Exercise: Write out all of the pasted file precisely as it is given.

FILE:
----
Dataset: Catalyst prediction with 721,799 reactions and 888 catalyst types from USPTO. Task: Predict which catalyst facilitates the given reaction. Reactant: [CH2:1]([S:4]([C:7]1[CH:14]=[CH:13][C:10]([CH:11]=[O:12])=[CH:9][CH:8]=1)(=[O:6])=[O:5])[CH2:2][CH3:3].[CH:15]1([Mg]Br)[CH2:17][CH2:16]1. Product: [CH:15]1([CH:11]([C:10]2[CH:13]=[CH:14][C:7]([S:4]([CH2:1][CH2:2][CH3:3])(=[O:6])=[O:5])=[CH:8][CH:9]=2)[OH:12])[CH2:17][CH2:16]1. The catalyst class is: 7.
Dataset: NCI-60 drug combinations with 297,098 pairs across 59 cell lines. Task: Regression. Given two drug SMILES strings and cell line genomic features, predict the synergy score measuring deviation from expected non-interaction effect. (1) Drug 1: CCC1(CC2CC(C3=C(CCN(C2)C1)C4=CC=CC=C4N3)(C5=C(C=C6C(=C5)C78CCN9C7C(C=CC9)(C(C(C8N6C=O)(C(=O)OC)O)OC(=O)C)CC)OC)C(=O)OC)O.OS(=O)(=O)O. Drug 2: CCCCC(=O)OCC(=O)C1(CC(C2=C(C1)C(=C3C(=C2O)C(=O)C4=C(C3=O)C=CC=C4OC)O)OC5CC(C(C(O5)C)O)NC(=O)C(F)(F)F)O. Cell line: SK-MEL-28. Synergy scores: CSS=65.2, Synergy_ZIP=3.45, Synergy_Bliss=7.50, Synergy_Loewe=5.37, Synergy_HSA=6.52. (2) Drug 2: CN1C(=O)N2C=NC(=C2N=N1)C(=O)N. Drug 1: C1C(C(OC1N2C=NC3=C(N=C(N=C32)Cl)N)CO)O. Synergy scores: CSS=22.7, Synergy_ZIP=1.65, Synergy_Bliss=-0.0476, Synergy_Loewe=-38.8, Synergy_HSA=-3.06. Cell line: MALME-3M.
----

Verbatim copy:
Dataset: Catalyst prediction with 721,799 reactions and 888 catalyst types from USPTO. Task: Predict which catalyst facilitates the given reaction. Reactant: [CH2:1]([S:4]([C:7]1[CH:14]=[CH:13][C:10]([CH:11]=[O:12])=[CH:9][CH:8]=1)(=[O:6])=[O:5])[CH2:2][CH3:3].[CH:15]1([Mg]Br)[CH2:17][CH2:16]1. Product: [CH:15]1([CH:11]([C:10]2[CH:13]=[CH:14][C:7]([S:4]([CH2:1][CH2:2][CH3:3])(=[O:6])=[O:5])=[CH:8][CH:9]=2)[OH:12])[CH2:17][CH2:16]1. The catalyst class is: 7.
Dataset: NCI-60 drug combinations with 297,098 pairs across 59 cell lines. Task: Regression. Given two drug SMILES strings and cell line genomic features, predict the synergy score measuring deviation from expected non-interaction effect. (1) Drug 1: CCC1(CC2CC(C3=C(CCN(C2)C1)C4=CC=CC=C4N3)(C5=C(C=C6C(=C5)C78CCN9C7C(C=CC9)(C(C(C8N6C=O)(C(=O)OC)O)OC(=O)C)CC)OC)C(=O)OC)O.OS(=O)(=O)O. Drug 2: CCCCC(=O)OCC(=O)C1(CC(C2=C(C1)C(=C3C(=C2O)C(=O)C4=C(C3=O)C=CC=C4OC)O)OC5CC(C(C(O5)C)O)NC(=O)C(F)(F)F)O. Cell line: SK-MEL-28. Synergy scores: CSS=65.2, Synergy_ZIP=3.45, Synergy_Bliss=7.50, Synergy_Loewe=5.37, Synergy_HSA=6.52. (2) Drug 2: CN1C(=O)N2C=NC(=C2N=N1)C(=O)N. Drug 1: C1C(C(OC1N2C=NC3=C(N=C(N=C32)Cl)N)CO)O. Synergy scores: CSS=22.7, Synergy_ZIP=1.65, Synergy_Bliss=-0.0476, Synergy_Loewe=-38.8, Synergy_HSA=-3.06. Cell line: MALME-3M.